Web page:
Hepatitis C Virus

    A variable for those with chronic hepatitis C virus is the genotype, or the strain of the virus when they contracted an infection. The genotype is determined by a blood test.

    The genotype doesnt necessarily play a role in progression of the virus, but rather as a factor in selecting the right medications for treating it.

    According to the

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    What Is The Treatment For Viral Hepatitis

    Treatment of acute viral hepatitis and chronic viral hepatitis are different. Treatment of acute viral hepatitis involves resting, relieving symptoms, and maintaining an adequate intake of fluids. Treatment of chronic viral hepatitis involves medications to eradicate the virus and taking measures to prevent further liver damage.

    Acute hepatitis

    In patients with acute viral hepatitis, the initial treatment consists of relieving the symptoms of nausea, vomiting, and abdominal pain . Careful attention should be given to medications or compounds, which can have adverse effects in patients with abnormal liver function . Only those medications that are considered necessary should be administered since the impaired liver is not able to eliminate drugs normally, and drugs may accumulate in the blood and reach toxic levels. Moreover, sedatives and “tranquilizers” are avoided because they may accentuate the effects of liver failure on the brain and cause lethargy and coma. The patient must abstain from drinking alcohol since alcohol is toxic to the liver. It occasionally is necessary to provide intravenous fluids to prevent dehydration caused by vomiting. Patients with severe nausea and/or vomiting may need to be hospitalized for treatment and intravenous fluids.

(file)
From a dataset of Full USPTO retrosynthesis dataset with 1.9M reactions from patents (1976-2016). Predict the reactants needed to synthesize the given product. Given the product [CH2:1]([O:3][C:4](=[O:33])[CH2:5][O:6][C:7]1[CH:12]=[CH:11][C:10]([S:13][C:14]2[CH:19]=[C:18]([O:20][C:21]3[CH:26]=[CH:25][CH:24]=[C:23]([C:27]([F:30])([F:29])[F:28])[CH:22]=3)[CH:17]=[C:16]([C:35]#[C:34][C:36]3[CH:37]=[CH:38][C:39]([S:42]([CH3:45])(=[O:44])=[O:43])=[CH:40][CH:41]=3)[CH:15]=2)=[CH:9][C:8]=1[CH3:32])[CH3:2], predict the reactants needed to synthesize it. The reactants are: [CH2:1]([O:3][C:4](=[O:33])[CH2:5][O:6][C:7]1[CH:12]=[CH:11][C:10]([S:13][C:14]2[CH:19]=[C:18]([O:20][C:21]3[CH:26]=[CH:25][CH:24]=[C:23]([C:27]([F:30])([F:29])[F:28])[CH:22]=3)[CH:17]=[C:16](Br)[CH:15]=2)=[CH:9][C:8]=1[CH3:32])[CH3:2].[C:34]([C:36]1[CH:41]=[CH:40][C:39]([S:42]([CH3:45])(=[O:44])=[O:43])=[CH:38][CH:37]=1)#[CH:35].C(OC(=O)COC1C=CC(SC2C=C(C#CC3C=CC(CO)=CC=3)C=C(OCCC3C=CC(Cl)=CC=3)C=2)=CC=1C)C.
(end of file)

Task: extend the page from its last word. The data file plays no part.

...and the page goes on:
Chronic hepatitis

    Medications for chronic hepatitis C infection include:

    • oral daclatasvir

    Medications for chronic hepatitis B infection include:

    Fulminant hepatitis

    The 5 Types Of Viral Hepatitis

    Viral infections of the liver that are classified as hepatitis include hepatitis A, B, C, D, and E. A different virus is responsible for each type of virally transmitted hepatitis.

    Hepatitis A is always an acute, short-term disease, while hepatitis B, C, and D are most likely to become ongoing and chronic. Hepatitis E is usually acute but can be particularly dangerous in pregnant women.

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    Virus Release And Extracellular Particles